TC1 was based on a laboratory experiment, conducted at NGI (Norwegian Geotechnical Institute, Oslo, Norway), for coupled stress-flow processes in a rock fracture (Fig. 5a). The sample of the fracture was created as a large diameter core containing a single fracture under multiple stepped loading–unloading cycles while water was conducted through the fracture. The normal and shear stresses and displacements, as well as flowrate, were measured during the test. Modeling of TC1 was conducted in two steps: TC1:1 and TC1:2. TC1:1 modeling was first carried out using the simplified model set-up of the test system, as shown in Fig.5b, but it was found out that the stiffness of the test frame adopted in the TC1 model was not adequate to produce reliable results. Therefore, the model set-up was developed to represent the complete test frame including all parts, as shown in Fig. 5a, called TC1:2.
Four research teams participated in TC1:1: CNWRA, ITASCA (Sweden branch) and NGI using code UDEC of DEM, and LBL using code ROCMAS of FEM. Three teams participated in TC1:2: AECL using code MOTIF of FEM, LBL using the code ROCMAS of DEM, and NGI using the code UDEC of DEM.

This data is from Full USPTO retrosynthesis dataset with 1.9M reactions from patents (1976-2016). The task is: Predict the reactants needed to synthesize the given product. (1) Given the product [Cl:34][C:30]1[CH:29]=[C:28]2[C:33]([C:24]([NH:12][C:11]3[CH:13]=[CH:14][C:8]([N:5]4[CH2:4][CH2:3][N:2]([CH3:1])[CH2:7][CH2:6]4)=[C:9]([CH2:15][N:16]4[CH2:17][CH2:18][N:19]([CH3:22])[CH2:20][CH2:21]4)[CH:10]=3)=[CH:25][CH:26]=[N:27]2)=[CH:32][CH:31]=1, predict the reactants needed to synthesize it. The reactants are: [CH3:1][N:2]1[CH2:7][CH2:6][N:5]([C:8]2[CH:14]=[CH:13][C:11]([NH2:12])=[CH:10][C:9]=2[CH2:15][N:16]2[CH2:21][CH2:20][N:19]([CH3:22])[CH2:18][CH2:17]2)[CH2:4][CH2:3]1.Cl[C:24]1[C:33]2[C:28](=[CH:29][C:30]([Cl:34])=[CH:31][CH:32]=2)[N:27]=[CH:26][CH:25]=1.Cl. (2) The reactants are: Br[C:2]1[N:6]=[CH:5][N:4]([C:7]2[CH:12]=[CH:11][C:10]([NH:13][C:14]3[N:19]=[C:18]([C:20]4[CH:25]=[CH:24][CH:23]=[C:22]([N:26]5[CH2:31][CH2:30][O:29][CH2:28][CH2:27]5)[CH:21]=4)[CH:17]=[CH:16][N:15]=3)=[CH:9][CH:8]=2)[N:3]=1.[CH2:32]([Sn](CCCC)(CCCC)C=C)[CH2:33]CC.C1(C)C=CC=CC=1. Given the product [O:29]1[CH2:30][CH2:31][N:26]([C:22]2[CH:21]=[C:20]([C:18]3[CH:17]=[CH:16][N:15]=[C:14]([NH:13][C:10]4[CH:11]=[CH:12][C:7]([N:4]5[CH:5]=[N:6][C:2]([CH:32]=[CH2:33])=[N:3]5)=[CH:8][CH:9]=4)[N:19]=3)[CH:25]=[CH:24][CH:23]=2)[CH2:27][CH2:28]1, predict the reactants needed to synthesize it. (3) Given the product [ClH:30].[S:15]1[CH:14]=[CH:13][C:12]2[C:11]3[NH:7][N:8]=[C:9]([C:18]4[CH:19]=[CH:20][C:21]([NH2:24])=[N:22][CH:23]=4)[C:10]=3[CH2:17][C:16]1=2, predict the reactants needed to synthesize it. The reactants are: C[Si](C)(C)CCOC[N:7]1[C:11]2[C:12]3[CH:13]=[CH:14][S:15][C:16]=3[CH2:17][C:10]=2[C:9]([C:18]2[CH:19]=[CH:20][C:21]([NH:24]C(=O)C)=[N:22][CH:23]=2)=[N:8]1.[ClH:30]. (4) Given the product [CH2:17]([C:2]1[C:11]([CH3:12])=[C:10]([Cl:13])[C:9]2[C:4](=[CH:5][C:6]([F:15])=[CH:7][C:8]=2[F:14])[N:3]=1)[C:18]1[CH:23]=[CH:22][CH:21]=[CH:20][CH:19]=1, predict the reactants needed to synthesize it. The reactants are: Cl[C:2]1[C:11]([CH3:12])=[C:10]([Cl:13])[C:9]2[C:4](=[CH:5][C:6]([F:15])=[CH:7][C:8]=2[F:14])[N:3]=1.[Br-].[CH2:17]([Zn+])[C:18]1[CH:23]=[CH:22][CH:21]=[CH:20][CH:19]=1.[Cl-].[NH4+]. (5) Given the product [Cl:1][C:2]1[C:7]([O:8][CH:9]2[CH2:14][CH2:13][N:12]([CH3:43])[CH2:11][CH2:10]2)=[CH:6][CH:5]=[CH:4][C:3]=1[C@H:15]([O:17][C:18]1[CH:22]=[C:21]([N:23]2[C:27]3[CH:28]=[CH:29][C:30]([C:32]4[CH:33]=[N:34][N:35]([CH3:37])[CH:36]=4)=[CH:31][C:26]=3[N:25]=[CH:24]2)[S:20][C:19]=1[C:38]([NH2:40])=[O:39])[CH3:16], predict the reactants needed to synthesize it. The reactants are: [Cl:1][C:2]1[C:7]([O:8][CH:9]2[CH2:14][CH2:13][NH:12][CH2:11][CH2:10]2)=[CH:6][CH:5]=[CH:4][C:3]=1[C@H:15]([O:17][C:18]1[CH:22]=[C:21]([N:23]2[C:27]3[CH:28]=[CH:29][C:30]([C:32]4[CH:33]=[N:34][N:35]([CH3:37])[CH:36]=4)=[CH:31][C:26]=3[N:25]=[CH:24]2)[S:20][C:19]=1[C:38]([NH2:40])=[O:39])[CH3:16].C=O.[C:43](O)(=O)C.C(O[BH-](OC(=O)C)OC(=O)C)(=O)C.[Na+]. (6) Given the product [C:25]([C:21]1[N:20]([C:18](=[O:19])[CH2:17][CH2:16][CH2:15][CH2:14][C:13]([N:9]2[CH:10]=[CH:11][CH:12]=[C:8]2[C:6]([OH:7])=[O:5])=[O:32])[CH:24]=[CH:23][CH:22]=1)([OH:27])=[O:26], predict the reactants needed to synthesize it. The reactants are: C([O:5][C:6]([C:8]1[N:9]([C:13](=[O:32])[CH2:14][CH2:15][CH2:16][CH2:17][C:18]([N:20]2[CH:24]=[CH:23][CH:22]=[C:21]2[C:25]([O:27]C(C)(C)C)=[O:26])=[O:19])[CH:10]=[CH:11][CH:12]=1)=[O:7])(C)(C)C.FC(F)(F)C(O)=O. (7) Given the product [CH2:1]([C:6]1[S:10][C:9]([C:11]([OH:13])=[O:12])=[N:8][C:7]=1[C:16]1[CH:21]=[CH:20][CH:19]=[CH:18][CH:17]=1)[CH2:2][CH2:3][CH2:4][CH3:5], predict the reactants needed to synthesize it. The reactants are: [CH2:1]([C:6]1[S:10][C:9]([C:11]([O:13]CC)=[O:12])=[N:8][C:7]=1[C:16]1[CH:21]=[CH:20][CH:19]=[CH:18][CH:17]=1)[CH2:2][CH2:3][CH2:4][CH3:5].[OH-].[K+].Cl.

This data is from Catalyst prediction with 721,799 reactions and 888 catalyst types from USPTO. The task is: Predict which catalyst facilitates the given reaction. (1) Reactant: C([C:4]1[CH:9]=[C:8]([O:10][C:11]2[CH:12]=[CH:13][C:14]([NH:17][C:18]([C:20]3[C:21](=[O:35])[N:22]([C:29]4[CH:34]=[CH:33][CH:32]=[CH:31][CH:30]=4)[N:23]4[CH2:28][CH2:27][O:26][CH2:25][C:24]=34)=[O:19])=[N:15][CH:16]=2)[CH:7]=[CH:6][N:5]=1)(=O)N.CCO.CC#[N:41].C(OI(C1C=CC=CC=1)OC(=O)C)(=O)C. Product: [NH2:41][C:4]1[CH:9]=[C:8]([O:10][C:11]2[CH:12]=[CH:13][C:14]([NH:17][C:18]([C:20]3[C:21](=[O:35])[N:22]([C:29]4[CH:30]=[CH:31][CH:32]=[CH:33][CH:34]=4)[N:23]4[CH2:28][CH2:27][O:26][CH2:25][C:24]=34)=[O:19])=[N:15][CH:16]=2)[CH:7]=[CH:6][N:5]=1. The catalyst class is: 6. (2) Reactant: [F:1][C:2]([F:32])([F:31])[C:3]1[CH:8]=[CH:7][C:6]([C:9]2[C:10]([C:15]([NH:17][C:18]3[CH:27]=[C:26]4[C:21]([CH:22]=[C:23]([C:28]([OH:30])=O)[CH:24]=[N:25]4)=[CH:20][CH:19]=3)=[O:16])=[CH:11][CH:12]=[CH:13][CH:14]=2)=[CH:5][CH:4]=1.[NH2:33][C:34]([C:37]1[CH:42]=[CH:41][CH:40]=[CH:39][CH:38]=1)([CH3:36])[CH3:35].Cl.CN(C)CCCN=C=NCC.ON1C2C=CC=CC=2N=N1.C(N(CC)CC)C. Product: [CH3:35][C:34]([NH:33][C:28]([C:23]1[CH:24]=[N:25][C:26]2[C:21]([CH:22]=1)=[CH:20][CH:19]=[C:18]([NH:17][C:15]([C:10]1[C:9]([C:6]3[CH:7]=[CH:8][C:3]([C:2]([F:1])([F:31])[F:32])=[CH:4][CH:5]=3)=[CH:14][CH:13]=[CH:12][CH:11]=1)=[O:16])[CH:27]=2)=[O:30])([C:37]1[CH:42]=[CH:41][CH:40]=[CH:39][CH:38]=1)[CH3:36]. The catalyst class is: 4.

The results demonstrated that TC1:2 much improved the model development, with reasonable agreement between normal stress-normal displacement for loading paths, but less agreement for the unloading path, indicating inadequate ability to represent the stress-path dependence of the constitutive models of the fractures in the codes applied, which, in turn, led to inadequate agreement between measured and calculated hydraulic aperture, mechanical and hydraulic apertures, measured and calculated shear dilation. These findings caused significant concern in the project— such that coupled THM processes of single rock fractures became a continued issue of research and discussions in the subsequent phases of the DECOVALEX projects.